Respect at La Trobe

Respect in relationships happens when you respect yourself and others.

Create respectful relationships

Self-respect takes self-awareness, acceptance and sometimes courage. It is about understanding your strengths and limits, and knowing what is important to you. It is also about being aware of your needs, understanding your 'bottom line' on certain things and making positive choices.

Respectful relationships are important because:

  • they contribute to your growth, maturity and sense of self-confidence
  • they promote healthy self-expression and awareness of yourself and others
  • they enable you to feel accepted, positive and free to be yourself.

Respectful relationships also help you feel:

  • safe
  • encouraged
  • trusted
  • comfortable
  • that you matter
  • OK to be honest and open
  • listened to
  • equal and treated fairly
  • valued
  • understood
  • accepted.

Deal with difference respectfully

Being in a respectful relationship doesn't mean you won't sometimes have differences of opinion or disagreements. When differences occur you can deal with them in ways that lead to mutual understanding or resolution.

For example, people might disagree with each other, but they can accept and appreciate that it's okay to have different ideas, even when they feel tense or unhappy about things.

Conflict or differences occurring in respectful relationships can be worked out and do not have to damage the relationship. Such difficulties may even create opportunities to understand each other more deeply and result in a stronger bond.

Some ways that you might manage differences respectfully include:

  • taking responsibility for your own feelings and dealing with them
  • managing your anger without harming others
  • expressing your feelings in a non-blaming way
  • taking time to listen to and understand the other's points of view
  • communicating your concerns or needs clearly
  • allowing the other person space if they need it
  • understanding that people do have differences and that this is OK
  • appreciating and valuing diversity
  • being culturally sensitive and open to learning about others and what respect means for them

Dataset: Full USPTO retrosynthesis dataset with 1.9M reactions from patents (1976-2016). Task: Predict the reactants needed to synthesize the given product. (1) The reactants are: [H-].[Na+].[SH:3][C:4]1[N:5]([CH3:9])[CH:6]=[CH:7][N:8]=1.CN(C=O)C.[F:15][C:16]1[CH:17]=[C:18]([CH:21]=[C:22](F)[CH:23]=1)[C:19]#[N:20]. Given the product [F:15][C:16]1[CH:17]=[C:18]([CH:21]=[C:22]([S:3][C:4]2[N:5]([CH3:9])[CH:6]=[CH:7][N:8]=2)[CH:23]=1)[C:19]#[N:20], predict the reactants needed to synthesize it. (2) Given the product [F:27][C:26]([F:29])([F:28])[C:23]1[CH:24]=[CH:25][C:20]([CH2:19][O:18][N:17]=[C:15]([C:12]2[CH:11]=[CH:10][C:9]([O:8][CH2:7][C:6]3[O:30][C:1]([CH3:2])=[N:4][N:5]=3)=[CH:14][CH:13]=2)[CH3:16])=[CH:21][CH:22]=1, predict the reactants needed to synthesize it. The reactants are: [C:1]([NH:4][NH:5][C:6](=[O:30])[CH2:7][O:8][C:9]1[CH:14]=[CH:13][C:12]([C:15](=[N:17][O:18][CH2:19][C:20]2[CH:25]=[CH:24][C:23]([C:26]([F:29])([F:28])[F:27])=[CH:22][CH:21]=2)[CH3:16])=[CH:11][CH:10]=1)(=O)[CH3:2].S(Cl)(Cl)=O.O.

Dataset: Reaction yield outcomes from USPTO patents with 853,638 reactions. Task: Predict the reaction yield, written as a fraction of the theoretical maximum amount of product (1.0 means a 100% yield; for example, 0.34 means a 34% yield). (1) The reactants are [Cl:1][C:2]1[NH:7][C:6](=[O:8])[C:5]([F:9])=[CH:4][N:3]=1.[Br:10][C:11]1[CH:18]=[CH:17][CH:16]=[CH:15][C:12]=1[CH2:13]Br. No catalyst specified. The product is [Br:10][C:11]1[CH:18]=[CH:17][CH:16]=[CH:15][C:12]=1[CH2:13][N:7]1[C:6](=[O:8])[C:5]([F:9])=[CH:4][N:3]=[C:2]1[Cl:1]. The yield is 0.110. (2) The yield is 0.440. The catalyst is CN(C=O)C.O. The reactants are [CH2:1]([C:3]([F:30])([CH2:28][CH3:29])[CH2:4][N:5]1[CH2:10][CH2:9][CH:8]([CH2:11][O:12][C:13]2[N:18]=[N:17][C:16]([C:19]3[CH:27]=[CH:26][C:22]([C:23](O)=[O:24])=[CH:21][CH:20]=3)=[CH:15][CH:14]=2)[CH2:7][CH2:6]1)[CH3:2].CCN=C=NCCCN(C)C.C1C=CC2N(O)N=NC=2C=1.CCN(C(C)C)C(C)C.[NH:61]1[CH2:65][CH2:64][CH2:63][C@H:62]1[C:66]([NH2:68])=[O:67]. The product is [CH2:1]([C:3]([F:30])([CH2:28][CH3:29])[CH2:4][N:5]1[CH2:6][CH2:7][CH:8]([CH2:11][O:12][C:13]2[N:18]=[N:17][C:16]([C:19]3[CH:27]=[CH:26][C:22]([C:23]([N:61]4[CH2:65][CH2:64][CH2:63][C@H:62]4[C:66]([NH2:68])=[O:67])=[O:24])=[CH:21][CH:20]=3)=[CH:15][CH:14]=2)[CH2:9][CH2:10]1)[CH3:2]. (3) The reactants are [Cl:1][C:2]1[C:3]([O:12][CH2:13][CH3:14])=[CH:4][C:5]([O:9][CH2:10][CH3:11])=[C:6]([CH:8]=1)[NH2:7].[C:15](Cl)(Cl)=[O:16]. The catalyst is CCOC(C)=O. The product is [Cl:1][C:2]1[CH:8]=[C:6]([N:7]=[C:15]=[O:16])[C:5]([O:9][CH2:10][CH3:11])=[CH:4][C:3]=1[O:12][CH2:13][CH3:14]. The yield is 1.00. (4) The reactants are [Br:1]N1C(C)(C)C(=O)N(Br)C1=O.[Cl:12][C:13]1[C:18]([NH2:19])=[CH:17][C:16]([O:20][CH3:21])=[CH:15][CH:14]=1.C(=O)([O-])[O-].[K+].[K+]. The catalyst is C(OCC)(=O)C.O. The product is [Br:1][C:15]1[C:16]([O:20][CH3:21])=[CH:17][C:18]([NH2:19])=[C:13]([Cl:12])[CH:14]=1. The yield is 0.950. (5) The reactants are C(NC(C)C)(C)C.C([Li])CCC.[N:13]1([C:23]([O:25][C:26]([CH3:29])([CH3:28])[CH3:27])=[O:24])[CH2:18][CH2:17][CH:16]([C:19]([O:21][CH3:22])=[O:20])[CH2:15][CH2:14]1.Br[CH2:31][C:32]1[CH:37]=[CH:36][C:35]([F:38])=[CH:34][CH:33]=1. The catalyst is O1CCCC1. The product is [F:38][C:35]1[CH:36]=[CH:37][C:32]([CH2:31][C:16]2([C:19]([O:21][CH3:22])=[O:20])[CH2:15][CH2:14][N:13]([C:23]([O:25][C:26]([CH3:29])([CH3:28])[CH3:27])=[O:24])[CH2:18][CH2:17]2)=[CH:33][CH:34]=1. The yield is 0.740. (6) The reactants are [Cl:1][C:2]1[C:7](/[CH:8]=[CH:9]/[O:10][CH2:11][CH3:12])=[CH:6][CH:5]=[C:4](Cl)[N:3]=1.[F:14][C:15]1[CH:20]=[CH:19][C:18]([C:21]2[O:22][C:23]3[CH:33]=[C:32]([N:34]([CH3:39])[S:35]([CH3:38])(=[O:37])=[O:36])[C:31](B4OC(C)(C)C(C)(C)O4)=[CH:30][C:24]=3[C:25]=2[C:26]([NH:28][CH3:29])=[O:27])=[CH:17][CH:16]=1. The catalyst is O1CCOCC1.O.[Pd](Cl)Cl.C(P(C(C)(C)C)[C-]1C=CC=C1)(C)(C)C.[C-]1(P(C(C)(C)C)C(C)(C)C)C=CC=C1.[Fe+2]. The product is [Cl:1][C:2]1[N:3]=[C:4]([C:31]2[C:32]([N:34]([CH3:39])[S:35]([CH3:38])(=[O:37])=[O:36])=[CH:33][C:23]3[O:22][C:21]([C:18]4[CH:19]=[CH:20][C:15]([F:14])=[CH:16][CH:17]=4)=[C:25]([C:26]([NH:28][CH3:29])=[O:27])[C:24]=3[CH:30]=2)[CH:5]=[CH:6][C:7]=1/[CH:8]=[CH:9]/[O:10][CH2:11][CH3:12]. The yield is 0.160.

• avoiding pressuring the other person in any way
  • recognising and owning things you might have done that has contributed to a misunderstanding.

Deal with cultural differences

Cultural differences can also mean our ideas on respect are different. It's important to be sensitive and not too quick to judge. For example, eye contact may represent respect in one culture and disrespect in another, yet this difference may lead to misunderstanding between people. Respectful people will avoid quick judgments and stereotyping. They keep an open mind and are open to learning about diversity.

Respectful relationships develops in the presence of genuine acknowledgement, appreciation of, and interest in diversity. Apart from avoiding disrespectful behaviours, engaging in respectful relationships means demonstrating a positive appreciation of people and their cultural values.

'At the base of intercultural understanding is a recognition of the ways in which two cultures
resemble one another…Resemblances usually surface through an examination of the differences.' (Valdes, 1986, p49).

Negotiate needs in respectful relationships

We all have different needs at different times and, in relationships, it helps to give and take in terms of each other's needs. This is the case in all relationships, including friendships, family relationships and partner relationships.

So, how do we negotiate needs and differences in a respectful relationship?

  • acknowledge and consider everyone's needs
  • are flexible about individual choice or participation
  • will acknowledge differences and strive to accommodate them.

Being respectful:

  • doesn't mean expecting one person put their needs aside for the other person
  • may mean communicating how you feel and being flexible at times, but it also means being true to yourself
  • is not about trying to change someone but rather striving to understand things from their perspective even if yours is different.

Consent

  • Consent is an active verbal agreement which is voluntary, mutual, sober, imaginative, enthusiastic, creative, wanted, informed and honest.
  • Consent cannot be coerced
  • Consent is a process which must be asked every step of the way
  • Consent is never implied and cannot be assumed, even in the context of a relationship
  • Just because you are in a relationship does not mean that you have permission to be sexual with your partner
  • A person who is intoxicated cannot legally give consent.

Respect on social media

Think carefully about your social media identity as this can impact your status as a student, or later when applying for a job or in developing a relationship.

Respect on social media

Social media can be a great way to communicate with others and in establishing a positive image to help in securing future employment. However as we all know there are risks associated with social media use. It is also important to respect others using social media. Have a look at the video on our social media page for some reminders on how best to use social media.

Don't be a social media wrecking ball

Developed by our students working at the PR agency on campus, this is an app that highlights the dangers of social media and the impact this can have on future employment and how best to avoid those pitfalls.

Resources

External resources and videos: